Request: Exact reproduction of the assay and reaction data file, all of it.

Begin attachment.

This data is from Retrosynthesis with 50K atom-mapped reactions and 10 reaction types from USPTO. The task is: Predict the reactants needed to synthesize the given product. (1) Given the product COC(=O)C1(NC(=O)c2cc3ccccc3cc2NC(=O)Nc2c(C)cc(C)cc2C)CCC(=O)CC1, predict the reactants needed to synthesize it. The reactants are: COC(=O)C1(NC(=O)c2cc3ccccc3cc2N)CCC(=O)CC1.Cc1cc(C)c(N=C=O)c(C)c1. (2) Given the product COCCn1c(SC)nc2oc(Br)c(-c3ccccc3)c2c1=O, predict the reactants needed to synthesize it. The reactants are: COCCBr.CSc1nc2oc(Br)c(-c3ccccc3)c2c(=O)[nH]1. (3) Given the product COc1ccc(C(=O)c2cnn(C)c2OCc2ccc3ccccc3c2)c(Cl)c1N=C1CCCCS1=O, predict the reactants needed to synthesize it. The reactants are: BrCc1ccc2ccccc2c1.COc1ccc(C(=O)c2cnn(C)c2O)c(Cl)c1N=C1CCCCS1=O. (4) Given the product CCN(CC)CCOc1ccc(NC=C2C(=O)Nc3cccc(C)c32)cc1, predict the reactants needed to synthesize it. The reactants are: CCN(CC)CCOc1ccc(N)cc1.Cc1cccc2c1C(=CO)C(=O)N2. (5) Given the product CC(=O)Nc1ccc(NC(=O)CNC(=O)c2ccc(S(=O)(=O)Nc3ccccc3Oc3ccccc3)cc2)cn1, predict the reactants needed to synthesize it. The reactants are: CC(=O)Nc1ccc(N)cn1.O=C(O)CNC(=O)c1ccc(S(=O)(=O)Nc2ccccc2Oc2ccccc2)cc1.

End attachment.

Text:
This data is from Retrosynthesis with 50K atom-mapped reactions and 10 reaction types from USPTO. The task is: Predict the reactants needed to synthesize the given product. (1) Given the product COC(=O)C1(NC(=O)c2cc3ccccc3cc2NC(=O)Nc2c(C)cc(C)cc2C)CCC(=O)CC1, predict the reactants needed to synthesize it. The reactants are: COC(=O)C1(NC(=O)c2cc3ccccc3cc2N)CCC(=O)CC1.Cc1cc(C)c(N=C=O)c(C)c1. (2) Given the product COCCn1c(SC)nc2oc(Br)c(-c3ccccc3)c2c1=O, predict the reactants needed to synthesize it. The reactants are: COCCBr.CSc1nc2oc(Br)c(-c3ccccc3)c2c(=O)[nH]1. (3) Given the product COc1ccc(C(=O)c2cnn(C)c2OCc2ccc3ccccc3c2)c(Cl)c1N=C1CCCCS1=O, predict the reactants needed to synthesize it. The reactants are: BrCc1ccc2ccccc2c1.COc1ccc(C(=O)c2cnn(C)c2O)c(Cl)c1N=C1CCCCS1=O. (4) Given the product CCN(CC)CCOc1ccc(NC=C2C(=O)Nc3cccc(C)c32)cc1, predict the reactants needed to synthesize it. The reactants are: CCN(CC)CCOc1ccc(N)cc1.Cc1cccc2c1C(=CO)C(=O)N2. (5) Given the product CC(=O)Nc1ccc(NC(=O)CNC(=O)c2ccc(S(=O)(=O)Nc3ccccc3Oc3ccccc3)cc2)cn1, predict the reactants needed to synthesize it. The reactants are: CC(=O)Nc1ccc(N)cn1.O=C(O)CNC(=O)c1ccc(S(=O)(=O)Nc2ccccc2Oc2ccccc2)cc1.